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Google Maps Is Back, but Apple's Outta Whack: Tech Weekly

Tickers in this article: AAPL CLWR FB GOOG S

NEW YORK (TheStreet) -- Google (GOOG) Maps is back on Apple's (AAPL) iPhone, much to the rejoice of users around the world.

Google Maps came back to the iPhone this week, as Apple approved the popular mapping application for iOS devices.

"At the heart of this app is our constantly improving map of the world that includes detailed information for more than 80 million businesses and points of interest. Preview where you want to go with Street View and see inside places with Business Photos to decide on a table or see if it's better at the bar. To get you there, you've got voice-guided, turn-by-turn navigation, live traffic conditions to avoid the jams and if you want to use public transportation, find information for more than one million public transit stops," Google wrote on its blog.

Apple, known for its well-designed, beautiful hardware and software, has suffered a bitter pill with its mapping application, which forced Apple CEO Tim Cook to apologize. It also lead to a shakeup at the company, with senior executive Scott Forstall ousted from the company.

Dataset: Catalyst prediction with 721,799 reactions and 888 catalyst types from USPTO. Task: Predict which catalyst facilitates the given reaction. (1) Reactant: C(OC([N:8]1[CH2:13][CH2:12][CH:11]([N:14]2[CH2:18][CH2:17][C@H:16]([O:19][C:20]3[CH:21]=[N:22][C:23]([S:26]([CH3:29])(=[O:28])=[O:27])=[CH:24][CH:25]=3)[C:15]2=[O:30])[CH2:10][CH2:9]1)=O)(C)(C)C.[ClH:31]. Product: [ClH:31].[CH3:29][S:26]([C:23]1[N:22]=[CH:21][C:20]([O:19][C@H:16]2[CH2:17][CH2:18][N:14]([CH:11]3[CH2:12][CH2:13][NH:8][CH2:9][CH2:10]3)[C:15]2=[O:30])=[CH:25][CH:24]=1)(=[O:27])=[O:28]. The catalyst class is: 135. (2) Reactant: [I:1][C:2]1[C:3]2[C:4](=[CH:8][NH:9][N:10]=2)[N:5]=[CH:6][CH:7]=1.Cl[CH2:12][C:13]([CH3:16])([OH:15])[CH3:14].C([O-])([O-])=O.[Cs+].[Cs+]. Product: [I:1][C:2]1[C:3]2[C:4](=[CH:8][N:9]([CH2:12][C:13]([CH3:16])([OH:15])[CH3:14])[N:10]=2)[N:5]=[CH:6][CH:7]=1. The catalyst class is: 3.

Apple has been the subject of much criticism outside of the map fiasco, as analysts have cut estimates on shipment concerns and component supplies being cut. UBS analyst Steven Milunovich cutting his price target from $780 to $700 on lower-than-expected iPhone and iPad shipments in the first calendar quarter.

Jeffries analyst Peter Misek wrote in a research note that Apple's component suppliers have received order cuts in the past couple of days. "Apple component suppliers have received order cuts in the last 24-48 hours, but we believe assembly orders remain unchanged," Misek wrote in his note. He rates Apple "buy" with a $800 price target.

Apple continued to decline this week, falling 4.38% to $509.89, while Google moved in the opposite direction, gaining 2.58% to wind up at $701.85.


Clearwire (CLWR) rose this week on news that its majority shareholder, Sprint (S) offered to buy the rest of the company it doesn't already own, for $2.90 a share, a deal worth around $2.1 billion.

Clearwire traded well above the $2.90 offer, as speculation increases Sprint will increase its offer for the rest of the company.

Shares of Clearwire increased 41% this week to close at $3.37, while shares of Sprint ended the week 2.28% lower to wind up at $5.55.

Enjoy your weekend everyone.

--Written by Chris Ciaccia in New York

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